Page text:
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176.: From JOHN HOME OF NINEWELLS - Adam Smith, Glasgow Edition of the Works and Correspondence Vol. 6 Correspondence of Adam Smith 
Correspondence of Adam Smith, ed. E. C. Mossner and I. S. Ross, vol. VI of the Glasgow Edition of the Works and Correspondence of Adam Smith (Indianapolis: Liberty Fund, 1987).
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From JOHN HOME OF NINEWELLS
MS., RSE viii. 18; unpubl.
Ninewells, 14 Oct. 1776
I was favoured with yours of the 7th instant;1 along with the addition you proposed should be printed of our worthy friend, and my deceast brothers account of himself: in consequence of your request to him, and his aprobabation of it. I reckon myself much obliged to you, for having communicated it to me, and of haveing asked my oppinion of it, of which I should be very unworthy, if I did not give you an ingenous one; such as it is: and it is this, that I much approve of your thought in addressing it in a letter to Mr Strahan; as well as of the whole performance, only you will forgive me, for observeing that as it is to be aded, to what is wrote in so short and simple a manner would have wished, that the detail had been less minutely entered into, particularly of the journey, which being of a private concern, and haveing drawn to no consequences, does not interest the publick. But on the other hand, when I consider, that any alterations, might require the new modeling of the whole: as well as with what diffidence, I must give my oppinion when deviating from you I beleive it had best be published as it is. I imagine however that in page 2d line 2d the words submitted to or some such words to prevent the obscurity of the sense, is wanted and near the bottom of the same page, instead of ‘as my worst enemies [ ]2 I was told he said, ‘as my enemies,—If I have any, could wish’3 which if it was [true was] better: but if I am wrong informed, I stand corrected. Colonel Edmiston wrote his letter4 from Lithgow, which I saw, and is in toun.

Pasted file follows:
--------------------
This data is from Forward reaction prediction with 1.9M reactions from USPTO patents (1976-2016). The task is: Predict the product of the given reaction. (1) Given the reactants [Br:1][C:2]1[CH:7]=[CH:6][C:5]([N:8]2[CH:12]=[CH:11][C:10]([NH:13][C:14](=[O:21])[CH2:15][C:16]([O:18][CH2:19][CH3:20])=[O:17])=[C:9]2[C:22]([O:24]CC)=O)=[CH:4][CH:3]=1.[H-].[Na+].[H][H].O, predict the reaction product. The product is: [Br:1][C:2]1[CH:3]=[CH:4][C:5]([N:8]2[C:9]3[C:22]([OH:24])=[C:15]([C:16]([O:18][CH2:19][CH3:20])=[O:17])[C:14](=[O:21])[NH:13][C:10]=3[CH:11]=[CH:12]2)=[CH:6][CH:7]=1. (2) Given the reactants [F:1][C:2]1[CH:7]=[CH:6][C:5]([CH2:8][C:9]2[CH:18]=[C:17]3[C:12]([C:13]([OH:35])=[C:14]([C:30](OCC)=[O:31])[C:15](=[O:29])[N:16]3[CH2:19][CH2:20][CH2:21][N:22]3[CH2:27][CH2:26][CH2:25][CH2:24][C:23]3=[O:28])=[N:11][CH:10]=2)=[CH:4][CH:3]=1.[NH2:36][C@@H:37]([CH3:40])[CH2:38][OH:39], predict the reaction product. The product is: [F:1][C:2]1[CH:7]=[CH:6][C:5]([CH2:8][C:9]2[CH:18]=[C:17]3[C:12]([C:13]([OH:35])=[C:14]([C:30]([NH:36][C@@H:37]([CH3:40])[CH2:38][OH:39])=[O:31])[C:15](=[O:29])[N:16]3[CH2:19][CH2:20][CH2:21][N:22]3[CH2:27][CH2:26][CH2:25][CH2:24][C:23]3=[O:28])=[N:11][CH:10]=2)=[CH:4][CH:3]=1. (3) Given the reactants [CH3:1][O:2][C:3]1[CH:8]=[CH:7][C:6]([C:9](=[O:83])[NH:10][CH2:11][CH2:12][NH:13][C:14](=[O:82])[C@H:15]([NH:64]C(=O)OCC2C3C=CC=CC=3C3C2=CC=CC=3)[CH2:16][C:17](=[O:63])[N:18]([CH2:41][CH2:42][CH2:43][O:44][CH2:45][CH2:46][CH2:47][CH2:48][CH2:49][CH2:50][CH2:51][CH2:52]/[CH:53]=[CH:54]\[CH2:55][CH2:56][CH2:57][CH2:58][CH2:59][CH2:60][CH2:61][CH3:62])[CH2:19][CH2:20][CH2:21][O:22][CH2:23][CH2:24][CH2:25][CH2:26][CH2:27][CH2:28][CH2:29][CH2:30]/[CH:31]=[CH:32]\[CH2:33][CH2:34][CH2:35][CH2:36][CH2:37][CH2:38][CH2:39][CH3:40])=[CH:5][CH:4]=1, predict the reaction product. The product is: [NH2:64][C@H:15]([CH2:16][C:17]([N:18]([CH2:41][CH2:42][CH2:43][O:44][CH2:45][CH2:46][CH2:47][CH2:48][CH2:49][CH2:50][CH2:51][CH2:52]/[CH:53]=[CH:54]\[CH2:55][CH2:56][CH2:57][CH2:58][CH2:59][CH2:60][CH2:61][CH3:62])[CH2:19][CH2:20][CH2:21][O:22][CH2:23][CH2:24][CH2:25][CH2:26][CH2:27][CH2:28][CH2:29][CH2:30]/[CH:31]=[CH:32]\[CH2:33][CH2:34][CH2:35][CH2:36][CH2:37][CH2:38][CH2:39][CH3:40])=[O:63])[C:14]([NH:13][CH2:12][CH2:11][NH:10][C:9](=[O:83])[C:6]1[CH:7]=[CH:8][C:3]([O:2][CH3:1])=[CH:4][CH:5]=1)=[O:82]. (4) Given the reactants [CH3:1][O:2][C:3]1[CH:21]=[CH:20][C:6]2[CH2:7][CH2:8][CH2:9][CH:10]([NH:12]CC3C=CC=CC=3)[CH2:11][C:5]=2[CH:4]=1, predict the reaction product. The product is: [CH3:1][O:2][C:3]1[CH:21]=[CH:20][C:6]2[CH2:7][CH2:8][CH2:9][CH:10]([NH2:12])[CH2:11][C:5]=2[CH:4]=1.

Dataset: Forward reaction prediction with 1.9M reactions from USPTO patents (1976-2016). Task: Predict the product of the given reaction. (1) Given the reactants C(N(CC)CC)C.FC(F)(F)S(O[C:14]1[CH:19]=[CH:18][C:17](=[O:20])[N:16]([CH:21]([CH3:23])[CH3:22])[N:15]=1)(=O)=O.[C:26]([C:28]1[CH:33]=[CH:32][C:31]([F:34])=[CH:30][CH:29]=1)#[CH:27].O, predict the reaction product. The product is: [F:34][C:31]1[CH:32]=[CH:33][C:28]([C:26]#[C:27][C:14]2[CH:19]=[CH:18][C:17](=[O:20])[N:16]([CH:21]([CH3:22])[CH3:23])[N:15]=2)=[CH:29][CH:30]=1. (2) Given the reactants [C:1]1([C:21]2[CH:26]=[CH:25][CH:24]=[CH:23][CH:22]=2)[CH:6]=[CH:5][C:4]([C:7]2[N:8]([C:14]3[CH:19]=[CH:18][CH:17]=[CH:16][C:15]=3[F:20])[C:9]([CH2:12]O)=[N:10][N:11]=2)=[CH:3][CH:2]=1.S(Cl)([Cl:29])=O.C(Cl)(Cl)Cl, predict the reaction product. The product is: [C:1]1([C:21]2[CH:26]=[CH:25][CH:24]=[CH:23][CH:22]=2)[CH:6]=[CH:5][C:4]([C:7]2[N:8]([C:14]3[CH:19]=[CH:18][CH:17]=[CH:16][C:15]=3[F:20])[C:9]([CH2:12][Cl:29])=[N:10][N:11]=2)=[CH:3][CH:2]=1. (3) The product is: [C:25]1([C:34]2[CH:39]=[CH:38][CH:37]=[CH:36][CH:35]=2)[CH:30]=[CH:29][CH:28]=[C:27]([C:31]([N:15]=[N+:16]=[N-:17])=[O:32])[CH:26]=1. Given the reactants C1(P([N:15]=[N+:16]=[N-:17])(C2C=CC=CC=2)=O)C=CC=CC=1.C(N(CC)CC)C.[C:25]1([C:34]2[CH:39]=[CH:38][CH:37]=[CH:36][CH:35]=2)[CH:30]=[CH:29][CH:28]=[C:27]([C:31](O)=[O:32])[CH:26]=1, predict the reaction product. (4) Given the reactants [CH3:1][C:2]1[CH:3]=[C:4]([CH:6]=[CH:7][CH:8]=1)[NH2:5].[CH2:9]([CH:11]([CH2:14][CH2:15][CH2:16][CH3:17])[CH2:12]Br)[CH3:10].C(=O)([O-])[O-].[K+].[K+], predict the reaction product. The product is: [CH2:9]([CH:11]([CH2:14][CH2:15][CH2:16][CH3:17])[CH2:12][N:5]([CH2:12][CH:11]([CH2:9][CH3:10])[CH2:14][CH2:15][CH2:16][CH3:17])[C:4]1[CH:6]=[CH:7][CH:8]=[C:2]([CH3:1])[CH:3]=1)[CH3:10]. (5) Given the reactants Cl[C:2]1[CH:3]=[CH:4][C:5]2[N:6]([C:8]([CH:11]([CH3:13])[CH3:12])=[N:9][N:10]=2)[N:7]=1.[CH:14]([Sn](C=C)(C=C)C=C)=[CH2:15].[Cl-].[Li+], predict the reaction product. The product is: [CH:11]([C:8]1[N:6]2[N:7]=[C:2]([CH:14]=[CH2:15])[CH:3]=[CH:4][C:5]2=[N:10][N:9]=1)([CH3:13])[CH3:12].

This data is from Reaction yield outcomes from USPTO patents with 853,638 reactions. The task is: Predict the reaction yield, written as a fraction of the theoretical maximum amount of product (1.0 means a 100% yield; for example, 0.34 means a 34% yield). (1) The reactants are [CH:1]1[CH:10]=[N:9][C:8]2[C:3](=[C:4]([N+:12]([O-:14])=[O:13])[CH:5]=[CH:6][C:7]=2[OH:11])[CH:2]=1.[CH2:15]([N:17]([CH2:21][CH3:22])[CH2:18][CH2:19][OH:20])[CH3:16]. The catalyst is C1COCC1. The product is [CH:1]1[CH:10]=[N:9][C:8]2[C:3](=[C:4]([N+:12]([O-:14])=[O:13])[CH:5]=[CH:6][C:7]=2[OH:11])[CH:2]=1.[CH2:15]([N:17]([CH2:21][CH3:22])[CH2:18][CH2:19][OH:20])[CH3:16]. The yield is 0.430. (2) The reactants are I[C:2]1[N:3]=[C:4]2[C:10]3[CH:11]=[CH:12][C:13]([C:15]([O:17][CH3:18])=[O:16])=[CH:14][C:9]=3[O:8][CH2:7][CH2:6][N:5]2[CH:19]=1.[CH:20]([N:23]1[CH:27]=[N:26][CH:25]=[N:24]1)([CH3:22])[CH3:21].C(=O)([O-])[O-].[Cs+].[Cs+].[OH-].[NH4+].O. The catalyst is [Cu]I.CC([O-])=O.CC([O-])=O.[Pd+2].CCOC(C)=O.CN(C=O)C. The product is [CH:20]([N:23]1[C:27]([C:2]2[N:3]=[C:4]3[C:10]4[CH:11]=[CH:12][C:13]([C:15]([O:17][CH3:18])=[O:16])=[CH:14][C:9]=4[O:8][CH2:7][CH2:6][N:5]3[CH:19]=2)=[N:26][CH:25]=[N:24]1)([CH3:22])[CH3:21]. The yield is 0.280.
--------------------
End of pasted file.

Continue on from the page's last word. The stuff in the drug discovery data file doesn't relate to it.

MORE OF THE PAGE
Since I came here I had a letter from Mr Strahan,5 informing me of his haveing received the account of his life and the Dialogues on Natural Religion; which last he makes no difficulty of publishing, as he had promised, and will print the first [w]ith the edition of his works, at present in the press, along with what you are to send him.
I wrote you directed to Dalkeith house, immediately on the receit, and in answer to yours from thence, which if it came to hand, would show you, that In [my] oppinion, [that] the legacy was due you, both in Law and equity, and tho by a[n] uncommo[n] [g]enerous way of thinking you refuse it, that it was still [ ]2 or at any time after to accept of it, which I again repeat in case my letter has not come to hand.
I shall leave this in less then 3 weeks for toun, and if you write me after please direct it there, and where at all times, it would be a great favour to see you, and to cultivate a connexion, that is so much regarded, and so justly esteemed by
Dear Sir your much obliged and sincere humble Servant
Tho it cannot enter properly into the publication, I thought it proper, to transcribe a copy of a letter dated the 13th of August6 as a strong mark of the [courage?] and Spirits our friend [possessed].7 [There follows a transcription of the letter of 13 Aug. printed at HL, ii. 332.]
[1 ]Letter 175.
[2 ]Lacuna in MS.
[3 ]This wording is found in Letter 178 addressed to Strahan, dated 9 Nov. 1776.
[4 ]Col. James Edmonstoune wrote a letter of ‘eternal adieu’ to Hume on 7 Aug. 1776 (RSE v. 7). Smith quotes from this in Letter 178.
[5 ]Dated 9 Sept., RSE viii. 43.
[6 ]David Hume wrote to his brother John on 13 Aug. 1776: ‘Dr Black tells me plainly, like a man of Sense, that I shall dye soon, which is no disagreeable news to me’ (HL ii. 332).
[7 ]The writing is difficult to make out here.